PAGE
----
Eating 300 milligrams of dietary cholesterol per day - the average intake of adults in the United States - is associated with a 17 percent higher risk of cardiovascular disease and an 18 percent higher risk of death from any cause, according to the study.
The new study looked at pooled data on 29,615 USA racially and ethnically diverse adults from six prospective cohort studies for up to 31 years of follow up.
Limiting cholesterol may be particularly important for people already at risk for heart disease. The study focused on eggs because they're among the most commonly eaten cholesterol-rich foods.
It's not specifically the eggs, but the cholesterol in eggs that seems to be the problem, according to a new study.
One large egg has 186 milligrams of cholesterol in the yolk. They include the way the eggs were cooked, or changes to peoples' diets that occurred after the study information was gathered.
A potential reason for inconsistent results in the past was the fact that other studies did not take into account that egg consumption may be related to other unhealthy behaviors, such as low physical activity, smoking and an unhealthy diet. However, compared with previously published analyses, the new report "is far more comprehensive, with enough data to make a strong statement that eggs and overall dietary cholesterol intake remain important in affecting the risk of [cardiovascular disease], and more so the risk of all-cause mortality", he wrote.
The researchers followed almost 30,000 adults over three decades and found that eating three or four eggs a week was tied to a 6 percent higher risk of heart disease and an 8 percent risk of dying from any cause.
Earlier versions of the dietary guidelines have advised Americans to keep their cholesterol under 300 milligrams daily. Your favourite breakfast sandwich, all those tasty and fast meals with eggs are now, once again being put at the base of cardiovascular disease?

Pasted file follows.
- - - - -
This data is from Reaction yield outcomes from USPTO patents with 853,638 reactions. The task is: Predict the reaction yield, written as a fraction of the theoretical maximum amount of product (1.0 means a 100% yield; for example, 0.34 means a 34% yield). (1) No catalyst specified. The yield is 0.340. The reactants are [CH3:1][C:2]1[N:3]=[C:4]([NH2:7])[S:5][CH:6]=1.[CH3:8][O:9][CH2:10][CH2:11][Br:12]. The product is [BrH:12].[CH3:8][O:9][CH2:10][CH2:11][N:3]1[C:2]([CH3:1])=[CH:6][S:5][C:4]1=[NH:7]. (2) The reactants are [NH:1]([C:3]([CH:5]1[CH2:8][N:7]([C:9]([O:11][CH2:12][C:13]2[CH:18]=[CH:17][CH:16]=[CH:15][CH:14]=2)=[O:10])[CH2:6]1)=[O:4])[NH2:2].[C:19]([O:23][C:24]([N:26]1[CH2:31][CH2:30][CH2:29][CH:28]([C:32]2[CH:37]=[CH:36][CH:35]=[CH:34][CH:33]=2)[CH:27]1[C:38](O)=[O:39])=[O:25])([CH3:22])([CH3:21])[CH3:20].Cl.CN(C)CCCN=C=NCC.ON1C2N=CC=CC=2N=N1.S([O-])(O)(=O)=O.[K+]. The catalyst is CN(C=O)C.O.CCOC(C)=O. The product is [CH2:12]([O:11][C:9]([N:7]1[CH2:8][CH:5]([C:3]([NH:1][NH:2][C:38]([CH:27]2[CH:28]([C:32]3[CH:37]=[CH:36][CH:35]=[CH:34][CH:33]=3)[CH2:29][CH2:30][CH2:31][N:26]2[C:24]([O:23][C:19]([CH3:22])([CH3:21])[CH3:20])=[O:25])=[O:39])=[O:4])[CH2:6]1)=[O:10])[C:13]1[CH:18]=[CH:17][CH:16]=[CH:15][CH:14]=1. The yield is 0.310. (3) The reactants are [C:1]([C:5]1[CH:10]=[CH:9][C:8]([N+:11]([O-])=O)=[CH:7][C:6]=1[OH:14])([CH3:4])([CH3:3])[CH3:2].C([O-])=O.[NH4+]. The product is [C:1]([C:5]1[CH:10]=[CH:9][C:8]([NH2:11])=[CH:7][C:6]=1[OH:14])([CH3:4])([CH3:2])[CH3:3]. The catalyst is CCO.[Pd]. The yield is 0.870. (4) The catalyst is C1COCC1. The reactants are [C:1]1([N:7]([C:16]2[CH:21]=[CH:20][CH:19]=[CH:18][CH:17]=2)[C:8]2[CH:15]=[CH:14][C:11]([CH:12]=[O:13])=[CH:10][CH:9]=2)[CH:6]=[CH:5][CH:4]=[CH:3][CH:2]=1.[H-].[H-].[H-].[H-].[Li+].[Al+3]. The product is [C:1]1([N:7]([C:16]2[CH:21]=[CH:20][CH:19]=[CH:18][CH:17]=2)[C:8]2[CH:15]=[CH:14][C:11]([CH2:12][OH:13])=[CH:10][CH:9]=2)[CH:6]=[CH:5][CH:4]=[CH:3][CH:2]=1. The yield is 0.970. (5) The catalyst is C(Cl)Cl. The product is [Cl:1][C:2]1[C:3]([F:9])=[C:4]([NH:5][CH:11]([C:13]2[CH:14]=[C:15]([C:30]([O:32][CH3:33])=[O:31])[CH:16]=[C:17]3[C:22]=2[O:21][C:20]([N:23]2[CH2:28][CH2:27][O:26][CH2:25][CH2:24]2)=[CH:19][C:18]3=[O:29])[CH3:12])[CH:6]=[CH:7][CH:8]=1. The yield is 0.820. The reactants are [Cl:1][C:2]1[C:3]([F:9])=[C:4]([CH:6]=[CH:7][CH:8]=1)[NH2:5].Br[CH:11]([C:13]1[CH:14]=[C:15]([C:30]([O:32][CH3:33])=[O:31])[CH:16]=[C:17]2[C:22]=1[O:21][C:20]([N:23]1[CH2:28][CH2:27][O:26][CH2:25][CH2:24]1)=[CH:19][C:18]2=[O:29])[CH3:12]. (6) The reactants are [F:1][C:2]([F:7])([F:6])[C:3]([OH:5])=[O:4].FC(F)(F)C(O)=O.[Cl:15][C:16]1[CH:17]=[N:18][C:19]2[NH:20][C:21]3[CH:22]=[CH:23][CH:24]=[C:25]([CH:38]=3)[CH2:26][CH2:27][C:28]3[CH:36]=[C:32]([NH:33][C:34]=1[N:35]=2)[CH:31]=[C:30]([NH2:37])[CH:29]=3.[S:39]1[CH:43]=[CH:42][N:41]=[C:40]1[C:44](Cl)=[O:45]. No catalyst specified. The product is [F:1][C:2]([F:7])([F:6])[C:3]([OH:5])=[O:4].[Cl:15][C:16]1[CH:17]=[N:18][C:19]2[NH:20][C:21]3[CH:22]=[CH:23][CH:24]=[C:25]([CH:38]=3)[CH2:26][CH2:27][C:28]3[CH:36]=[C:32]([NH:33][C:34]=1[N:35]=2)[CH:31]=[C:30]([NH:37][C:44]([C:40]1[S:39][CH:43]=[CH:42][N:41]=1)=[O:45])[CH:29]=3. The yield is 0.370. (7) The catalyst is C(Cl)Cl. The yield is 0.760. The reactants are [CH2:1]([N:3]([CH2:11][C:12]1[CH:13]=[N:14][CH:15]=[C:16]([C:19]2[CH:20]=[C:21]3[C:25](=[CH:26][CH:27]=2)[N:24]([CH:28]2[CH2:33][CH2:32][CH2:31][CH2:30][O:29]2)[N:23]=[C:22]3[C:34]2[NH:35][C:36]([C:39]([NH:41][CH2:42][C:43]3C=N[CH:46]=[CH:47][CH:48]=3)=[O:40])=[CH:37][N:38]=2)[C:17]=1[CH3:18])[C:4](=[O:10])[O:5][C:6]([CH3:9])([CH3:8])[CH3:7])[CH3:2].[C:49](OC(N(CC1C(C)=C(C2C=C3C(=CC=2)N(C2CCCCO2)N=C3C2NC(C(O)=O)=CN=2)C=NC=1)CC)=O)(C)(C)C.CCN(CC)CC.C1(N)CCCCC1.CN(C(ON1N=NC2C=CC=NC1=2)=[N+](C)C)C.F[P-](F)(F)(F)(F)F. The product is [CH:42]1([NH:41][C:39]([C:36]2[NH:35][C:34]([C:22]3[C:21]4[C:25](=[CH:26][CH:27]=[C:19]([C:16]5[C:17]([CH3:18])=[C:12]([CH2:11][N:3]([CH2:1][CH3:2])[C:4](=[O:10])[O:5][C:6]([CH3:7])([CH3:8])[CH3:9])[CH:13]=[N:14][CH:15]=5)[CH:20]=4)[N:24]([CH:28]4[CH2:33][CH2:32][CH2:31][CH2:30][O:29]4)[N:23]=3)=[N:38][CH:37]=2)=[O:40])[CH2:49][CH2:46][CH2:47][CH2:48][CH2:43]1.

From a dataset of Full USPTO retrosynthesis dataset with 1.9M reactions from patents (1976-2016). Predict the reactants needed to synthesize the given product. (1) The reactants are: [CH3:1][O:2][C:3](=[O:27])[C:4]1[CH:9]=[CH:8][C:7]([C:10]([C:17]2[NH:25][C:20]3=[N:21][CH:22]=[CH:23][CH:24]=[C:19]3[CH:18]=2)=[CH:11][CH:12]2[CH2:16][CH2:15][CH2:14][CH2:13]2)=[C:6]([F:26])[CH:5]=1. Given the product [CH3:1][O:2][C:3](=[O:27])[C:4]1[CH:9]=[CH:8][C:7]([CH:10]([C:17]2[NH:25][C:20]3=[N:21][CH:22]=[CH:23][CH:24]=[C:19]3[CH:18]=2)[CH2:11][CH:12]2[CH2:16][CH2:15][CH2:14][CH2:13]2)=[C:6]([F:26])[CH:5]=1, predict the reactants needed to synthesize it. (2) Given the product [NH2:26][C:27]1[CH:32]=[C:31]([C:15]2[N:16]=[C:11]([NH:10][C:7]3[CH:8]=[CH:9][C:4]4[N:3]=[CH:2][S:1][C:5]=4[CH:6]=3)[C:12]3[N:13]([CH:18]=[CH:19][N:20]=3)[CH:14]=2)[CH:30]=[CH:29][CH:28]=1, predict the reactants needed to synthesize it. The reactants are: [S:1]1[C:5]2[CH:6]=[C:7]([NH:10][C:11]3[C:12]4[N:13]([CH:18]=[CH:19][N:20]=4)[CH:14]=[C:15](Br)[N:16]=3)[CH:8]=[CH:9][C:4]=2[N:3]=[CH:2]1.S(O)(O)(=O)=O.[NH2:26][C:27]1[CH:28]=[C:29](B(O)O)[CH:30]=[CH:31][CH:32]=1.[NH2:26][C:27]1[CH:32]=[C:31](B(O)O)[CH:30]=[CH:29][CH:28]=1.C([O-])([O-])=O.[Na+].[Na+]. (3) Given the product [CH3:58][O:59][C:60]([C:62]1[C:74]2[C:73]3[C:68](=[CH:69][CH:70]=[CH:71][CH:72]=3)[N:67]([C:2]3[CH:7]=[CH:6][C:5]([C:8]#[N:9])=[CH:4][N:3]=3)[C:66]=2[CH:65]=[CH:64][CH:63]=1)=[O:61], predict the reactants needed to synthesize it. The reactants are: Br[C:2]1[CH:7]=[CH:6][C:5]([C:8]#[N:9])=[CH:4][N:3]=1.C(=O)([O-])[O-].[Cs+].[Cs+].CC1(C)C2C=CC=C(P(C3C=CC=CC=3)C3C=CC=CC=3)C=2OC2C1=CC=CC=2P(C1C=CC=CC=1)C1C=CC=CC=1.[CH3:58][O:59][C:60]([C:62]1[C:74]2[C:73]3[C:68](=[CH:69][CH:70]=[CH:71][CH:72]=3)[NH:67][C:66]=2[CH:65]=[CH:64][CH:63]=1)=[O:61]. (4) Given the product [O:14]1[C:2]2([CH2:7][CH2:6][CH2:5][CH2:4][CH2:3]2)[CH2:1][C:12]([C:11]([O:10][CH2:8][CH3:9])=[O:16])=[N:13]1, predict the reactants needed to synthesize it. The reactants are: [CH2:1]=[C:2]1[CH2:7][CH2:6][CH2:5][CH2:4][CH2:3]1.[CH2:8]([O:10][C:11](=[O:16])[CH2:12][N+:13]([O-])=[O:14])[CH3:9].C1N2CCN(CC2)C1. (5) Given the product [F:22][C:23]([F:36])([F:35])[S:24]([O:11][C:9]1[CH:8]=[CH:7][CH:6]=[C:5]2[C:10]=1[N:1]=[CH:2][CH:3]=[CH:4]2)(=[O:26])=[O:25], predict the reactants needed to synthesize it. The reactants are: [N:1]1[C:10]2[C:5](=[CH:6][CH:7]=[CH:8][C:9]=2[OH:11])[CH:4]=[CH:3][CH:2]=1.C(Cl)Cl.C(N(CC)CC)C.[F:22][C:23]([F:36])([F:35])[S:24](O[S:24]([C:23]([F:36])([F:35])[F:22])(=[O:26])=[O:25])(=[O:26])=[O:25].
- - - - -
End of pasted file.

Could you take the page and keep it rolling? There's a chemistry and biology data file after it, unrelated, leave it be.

Prior to 2015, nutrition guidelines recommended eating less than 300 milligrams of dietary cholesterol per day.
Basically, it all boils down to this: Eggs - in moderation - can be part of a healthy diet. Eating 300 milligrams of dietary cholesterol a day was associated with a 17 percent higher risk of heart disease and stroke, as well as an 18 percent increased risk of dying. "There is no safe or unsafe amount [to eat] but I do like the saying an egg a day is OK".
"We want to remind people there is cholesterol in eggs, specifically yolks, and this has a harmful effect", said Allen. The data used in the research was collected between March 25, 1985, and August 31, 2016.
The new findings could call for a reevaluation of these recommendations, the authors said. By the end of the follow-up period, the group had experienced 5,400 cardiovascular events and 6,132 deaths from any cause.
The study was published Friday in the journal JAMA. Each participant was asked a long list of what they'd eaten for the previous year or month.
"We have one snapshot of what their eating pattern looked like", Allen said.
Still, the findings don't mean that you have to shun eggs all together. However, that study was done on people who weren't eating a typical Western diet.
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